2. > Unlike the U.S.A., we do not put heads of state on our coins, but instead other national symbols.

    I can’t believe I actually read this… every Canadian knows the monarch is on the obverse. If you click on the RCM link in the article and select ‘flip coin’ on their website, the portrait of QEII is right there!

    > Canada has a long and proud history of paying tribute to our important historical events by immortalizing them on our coins.

    On our ‘commemerative coins’, perhaps, but certainly not on coins in common circulation. With the exception of the Bluenose on the dime and the Coat of Arms on the 50c, our coins have animals or leaves: hardly a tribute to historical events.

  3. David and Sam:

    I was hoping that by saying “heads of state”, it would be implied that I meant different heads of state. As soon as Queen Elizabeth II passes, and a new person ascends to the throne, she will no longer be on our coins. She will be replaced by her successor, who will be Prince Charles, if he is still alive.

    Sam:

    I beg to differ. The Maple Leaf is a long, historical symbol and is the only symbol to remain on our currency since Confederation.

    The beaver represents the fur trade, throughout Rupert’s Land, that is responsible for Canada’s landscape.

    Both the quarter and the “Toonie” get frequent make-overs on the reverse side, in honour of different historical events. On the quarter, the caribou has been replaced by the RCMP, the centennial, different anniversaries of Confederation–both Federal Confederation and different Provincial Confederations–Millennium coins, quarters with poppies, and the list goes on.

    The “Toonie” has seen the polar bear replaced–another symbol of heritage–to honour the founding of Nunavut, the founding of Quebec City, coins to honour different generations, and more.

    The only one that isn’t exactly historical, but more about Canadian heritage, is the “Loonie”.

    As for the Bluenose, that doesn’t represent one ship, but Atlantic Canada’s fishing industry’s history.

    The above is why I said, “heads of state on our coins, but instead other national symbols.” Because we do not put different Prime Ministers on our coins, and the Monarch only stays on our coins for as long as s/he is the Monarch. The rest are national symbols, representing heritage or history.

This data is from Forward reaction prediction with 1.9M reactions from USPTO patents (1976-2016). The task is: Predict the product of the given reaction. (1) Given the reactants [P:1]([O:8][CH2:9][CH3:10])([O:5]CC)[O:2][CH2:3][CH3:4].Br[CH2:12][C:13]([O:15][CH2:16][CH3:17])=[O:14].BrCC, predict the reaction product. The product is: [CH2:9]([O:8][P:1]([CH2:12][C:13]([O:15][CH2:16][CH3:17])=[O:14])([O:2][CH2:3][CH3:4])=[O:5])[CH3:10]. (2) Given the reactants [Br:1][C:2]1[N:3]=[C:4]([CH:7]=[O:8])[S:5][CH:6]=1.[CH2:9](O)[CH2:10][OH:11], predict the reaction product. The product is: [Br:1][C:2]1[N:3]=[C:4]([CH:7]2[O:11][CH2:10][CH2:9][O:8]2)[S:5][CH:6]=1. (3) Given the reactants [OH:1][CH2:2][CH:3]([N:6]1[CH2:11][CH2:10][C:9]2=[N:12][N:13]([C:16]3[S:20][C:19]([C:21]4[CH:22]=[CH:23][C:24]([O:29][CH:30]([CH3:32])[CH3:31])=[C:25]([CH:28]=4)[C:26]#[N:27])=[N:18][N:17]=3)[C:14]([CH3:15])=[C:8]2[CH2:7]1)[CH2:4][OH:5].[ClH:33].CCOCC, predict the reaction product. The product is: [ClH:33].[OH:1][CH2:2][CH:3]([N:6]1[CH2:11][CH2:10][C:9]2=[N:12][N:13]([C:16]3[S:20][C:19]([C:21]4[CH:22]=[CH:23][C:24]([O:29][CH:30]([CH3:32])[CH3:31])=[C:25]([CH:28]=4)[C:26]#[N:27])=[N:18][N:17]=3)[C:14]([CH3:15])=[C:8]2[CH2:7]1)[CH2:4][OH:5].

1. Jules,

      David and Sam are RIGHT. Despite your attempt to spin it, your statements are just plain wrong. The FACTS are:

      The Queen is the head of state, not the PMs. When you write the plural, it does not change the definition, and also as you point out yourself, the monarch depicted changes so different heads of state (the correct definition) do indeed appear on Canadian coins.

      And US coins DO depict historical events, some may even say more explicitly than Canadian coins.

      The penny- previously the Lincoln Memorial and now the Union Shield, representing Lincoln’s legacy and the preservation of the union following the US Civil War.
      The nickel- eg. the Indian head and buffalo, representing the history of Americans Indians and the West; recently, the Louisiana Purchase and the expedition of Lewis and Clark.
      The dime- a torch, olive branch, and oak branch symbolizing liberty, peace, and victory after the end of WWII
      The quarter- eg. the US Bicentennial; the entry of each of the 50 states into the Union.

      1. It’s a cool coin and I’m glad you pointed it out, Jules.

        But you’re wrong about the “difference” between American and Canadian coins, as the others have pointed out here. The Queen is on every Canadian coin because she is the head of state. As one of the editors, I’m sorry we didn’t catch that sooner!

        And along with the US coins mentioned in the comments, there are coins that show people other than heads of state, such as the Sacajawea dollar. The commemorative state quarter series had fruit, birds, and a yacht, among other state symbols.

        So, not so different!